"I am perfectly ready, I assure you, to keep my engagement, and when your sister is recovered, you shall if you please, name the very day of the ball. But you would not wish to be dancing while she is ill.''
Lydia declared herself satisfied. "Oh! yes -- it would be much better to wait till Jane was well, and by that time most likely Captain Carter would be at Meryton again. And when you have given your ball,'' she added, "I shall insist on their giving one also. I shall tell Colonel Forster it will be quite a shame if he does not.''

Pride & Prejudice

Movie Script

"I find it perfectly adequate, even if society's a little less varied than in town." -Mr. Darcy 

"Less varied? Not at all. We dine with four and twenty families of all shapes and sizes. Sir William Lucas, for instance, is a very agreeable man and a good deal less self-important than some people half his rank." -Mrs. Bennet
"Mr. Bingley, is it true that you've promised to hold a ball here at Netherfield?" -Lydia Bennet
"A ball?" -Mr. Bingley
"It would be an excellent way to meet new friends. You could invite the militia. They're excellent company." -Lydia
"When your sister is recovered, you shall name the day." -Mr. Bingley
"I think a ball is a perfectly irrational way to gain new acquaintance. It would be better if conversation, instead of dancing, were the order of the day." -Mary Bennet
"Indeed, much more rational, but rather less like a ball." -Caroline Bingley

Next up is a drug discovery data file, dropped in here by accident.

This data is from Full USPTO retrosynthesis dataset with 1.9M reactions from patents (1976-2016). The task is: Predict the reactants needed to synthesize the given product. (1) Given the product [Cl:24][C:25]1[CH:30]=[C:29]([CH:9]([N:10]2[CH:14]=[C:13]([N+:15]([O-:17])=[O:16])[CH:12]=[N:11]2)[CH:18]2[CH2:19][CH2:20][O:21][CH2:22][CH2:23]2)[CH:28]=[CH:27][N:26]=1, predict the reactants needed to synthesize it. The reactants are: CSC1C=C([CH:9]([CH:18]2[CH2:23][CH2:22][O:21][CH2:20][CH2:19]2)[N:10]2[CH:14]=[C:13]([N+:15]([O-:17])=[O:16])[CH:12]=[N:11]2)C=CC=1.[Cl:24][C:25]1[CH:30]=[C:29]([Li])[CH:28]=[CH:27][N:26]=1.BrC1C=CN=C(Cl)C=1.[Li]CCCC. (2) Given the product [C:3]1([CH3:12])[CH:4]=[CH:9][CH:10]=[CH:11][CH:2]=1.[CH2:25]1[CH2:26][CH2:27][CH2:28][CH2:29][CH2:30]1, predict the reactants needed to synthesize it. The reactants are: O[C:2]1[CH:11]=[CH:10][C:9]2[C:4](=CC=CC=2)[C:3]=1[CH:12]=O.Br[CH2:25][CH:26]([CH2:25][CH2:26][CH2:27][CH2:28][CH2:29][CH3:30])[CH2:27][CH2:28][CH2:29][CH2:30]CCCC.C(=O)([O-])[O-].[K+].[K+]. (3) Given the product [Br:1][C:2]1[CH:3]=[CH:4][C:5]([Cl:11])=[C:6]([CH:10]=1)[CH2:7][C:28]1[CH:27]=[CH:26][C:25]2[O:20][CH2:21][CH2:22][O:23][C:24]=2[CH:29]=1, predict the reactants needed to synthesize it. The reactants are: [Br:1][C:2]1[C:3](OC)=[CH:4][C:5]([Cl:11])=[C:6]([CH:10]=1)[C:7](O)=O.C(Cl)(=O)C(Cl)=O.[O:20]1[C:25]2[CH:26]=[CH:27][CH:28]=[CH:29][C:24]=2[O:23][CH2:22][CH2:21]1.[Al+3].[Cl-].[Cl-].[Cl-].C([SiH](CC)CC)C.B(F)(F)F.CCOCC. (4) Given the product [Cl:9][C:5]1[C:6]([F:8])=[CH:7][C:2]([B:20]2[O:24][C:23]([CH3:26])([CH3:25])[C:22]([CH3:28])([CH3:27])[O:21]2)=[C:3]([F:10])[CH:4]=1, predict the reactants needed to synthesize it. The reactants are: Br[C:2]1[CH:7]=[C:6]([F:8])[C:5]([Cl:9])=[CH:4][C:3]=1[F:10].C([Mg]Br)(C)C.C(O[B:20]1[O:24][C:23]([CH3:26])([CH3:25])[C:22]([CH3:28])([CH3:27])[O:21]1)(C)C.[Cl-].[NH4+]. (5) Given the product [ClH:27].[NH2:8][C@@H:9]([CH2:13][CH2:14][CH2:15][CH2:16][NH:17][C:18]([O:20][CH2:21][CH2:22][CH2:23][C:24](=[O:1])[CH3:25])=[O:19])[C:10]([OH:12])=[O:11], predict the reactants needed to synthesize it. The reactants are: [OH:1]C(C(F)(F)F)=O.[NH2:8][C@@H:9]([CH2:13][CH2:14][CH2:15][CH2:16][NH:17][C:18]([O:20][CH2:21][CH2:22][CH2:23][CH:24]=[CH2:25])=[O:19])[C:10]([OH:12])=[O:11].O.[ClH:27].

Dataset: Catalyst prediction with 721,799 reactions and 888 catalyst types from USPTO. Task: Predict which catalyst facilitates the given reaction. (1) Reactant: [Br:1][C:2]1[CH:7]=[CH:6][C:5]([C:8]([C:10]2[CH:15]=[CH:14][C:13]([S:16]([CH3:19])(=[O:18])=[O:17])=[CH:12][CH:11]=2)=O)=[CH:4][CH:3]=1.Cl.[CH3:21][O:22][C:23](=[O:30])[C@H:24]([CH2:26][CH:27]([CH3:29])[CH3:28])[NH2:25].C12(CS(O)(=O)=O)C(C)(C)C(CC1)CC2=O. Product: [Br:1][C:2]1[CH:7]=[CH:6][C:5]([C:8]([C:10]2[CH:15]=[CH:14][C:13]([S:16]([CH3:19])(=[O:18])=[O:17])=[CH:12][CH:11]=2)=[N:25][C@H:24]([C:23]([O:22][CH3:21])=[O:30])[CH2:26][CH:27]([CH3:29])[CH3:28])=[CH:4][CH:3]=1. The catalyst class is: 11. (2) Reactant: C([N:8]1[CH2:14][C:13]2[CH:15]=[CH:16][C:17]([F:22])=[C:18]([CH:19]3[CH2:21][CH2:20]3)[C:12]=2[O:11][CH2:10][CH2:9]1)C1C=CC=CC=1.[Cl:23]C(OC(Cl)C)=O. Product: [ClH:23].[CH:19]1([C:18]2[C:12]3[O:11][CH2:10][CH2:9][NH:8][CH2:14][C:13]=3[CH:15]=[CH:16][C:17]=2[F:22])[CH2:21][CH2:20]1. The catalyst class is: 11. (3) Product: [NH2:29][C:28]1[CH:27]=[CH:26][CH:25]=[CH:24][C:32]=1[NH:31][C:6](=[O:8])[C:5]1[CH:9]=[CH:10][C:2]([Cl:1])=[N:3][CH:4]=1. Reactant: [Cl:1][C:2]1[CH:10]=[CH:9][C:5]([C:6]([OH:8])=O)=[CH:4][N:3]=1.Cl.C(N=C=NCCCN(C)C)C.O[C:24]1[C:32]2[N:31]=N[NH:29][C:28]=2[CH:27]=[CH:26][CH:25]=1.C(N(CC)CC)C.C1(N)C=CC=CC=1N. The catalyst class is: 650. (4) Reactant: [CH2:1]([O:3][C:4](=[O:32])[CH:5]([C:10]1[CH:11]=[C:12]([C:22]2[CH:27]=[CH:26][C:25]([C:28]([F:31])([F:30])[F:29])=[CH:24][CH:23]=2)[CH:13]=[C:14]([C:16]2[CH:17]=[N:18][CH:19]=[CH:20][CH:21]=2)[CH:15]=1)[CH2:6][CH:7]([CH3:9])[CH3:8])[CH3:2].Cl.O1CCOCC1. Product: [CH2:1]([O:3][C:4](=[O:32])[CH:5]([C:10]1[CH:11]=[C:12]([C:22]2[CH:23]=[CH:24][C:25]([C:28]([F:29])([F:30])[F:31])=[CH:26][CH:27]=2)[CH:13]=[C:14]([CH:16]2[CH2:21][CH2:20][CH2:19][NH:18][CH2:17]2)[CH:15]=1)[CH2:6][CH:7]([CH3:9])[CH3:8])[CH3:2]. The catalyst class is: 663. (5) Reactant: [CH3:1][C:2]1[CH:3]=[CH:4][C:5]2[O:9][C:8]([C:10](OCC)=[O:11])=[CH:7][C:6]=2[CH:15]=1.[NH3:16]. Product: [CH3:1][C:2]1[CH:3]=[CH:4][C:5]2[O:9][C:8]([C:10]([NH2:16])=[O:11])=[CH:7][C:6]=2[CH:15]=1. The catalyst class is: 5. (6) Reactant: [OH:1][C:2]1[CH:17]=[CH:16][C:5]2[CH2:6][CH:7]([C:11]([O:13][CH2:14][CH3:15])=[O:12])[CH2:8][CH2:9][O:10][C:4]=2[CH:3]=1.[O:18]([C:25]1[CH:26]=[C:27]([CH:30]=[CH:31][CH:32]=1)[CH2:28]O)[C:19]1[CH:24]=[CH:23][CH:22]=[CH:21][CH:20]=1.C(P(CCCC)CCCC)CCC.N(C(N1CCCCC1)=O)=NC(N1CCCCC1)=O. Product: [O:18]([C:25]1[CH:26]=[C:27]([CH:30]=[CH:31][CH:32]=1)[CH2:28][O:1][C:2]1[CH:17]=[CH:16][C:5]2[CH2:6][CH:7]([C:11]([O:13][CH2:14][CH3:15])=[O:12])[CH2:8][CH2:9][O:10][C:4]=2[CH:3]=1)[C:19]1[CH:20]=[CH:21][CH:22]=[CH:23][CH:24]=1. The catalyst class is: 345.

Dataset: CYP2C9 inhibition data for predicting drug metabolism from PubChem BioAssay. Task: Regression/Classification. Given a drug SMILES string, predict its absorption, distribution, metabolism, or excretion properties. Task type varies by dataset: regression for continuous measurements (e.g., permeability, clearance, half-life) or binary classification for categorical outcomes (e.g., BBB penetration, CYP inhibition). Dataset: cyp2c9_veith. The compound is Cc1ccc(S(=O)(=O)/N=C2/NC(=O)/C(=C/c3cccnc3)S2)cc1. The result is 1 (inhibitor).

"Thank you, Mary."

"Your friend, Miss Lucas, is a most amusing young woman." -Mr. Bingley
"Oh, yes. I adore her." -Elizabeth Bennet
"It is a pity she's not more handsome." -Mrs. Bennet
"Mama." -Elizabeth
"But Lizzie will never admit that she's plain. Of course, it's my Jane who is considered the beauty of the county." -Mrs. Bennet
"No, Mama. Mama, please." -Jane Bennet
"When she was only 15 there was a gentleman so much in love with her that I was sure he would make her an offer. However, he did write her some very pretty verses." -Mrs. Bennet

"And that put paid to it. I wonder who first discovered the power of poetry in driving away love?" -Elizabeth
"I thought that poetry was the food of love." -Mr. Darcy
"Of a fine, stout love, it may. But if it is only a vague inclination, I'm convinced one poor sonnet will kill it stone dead." -Elizabeth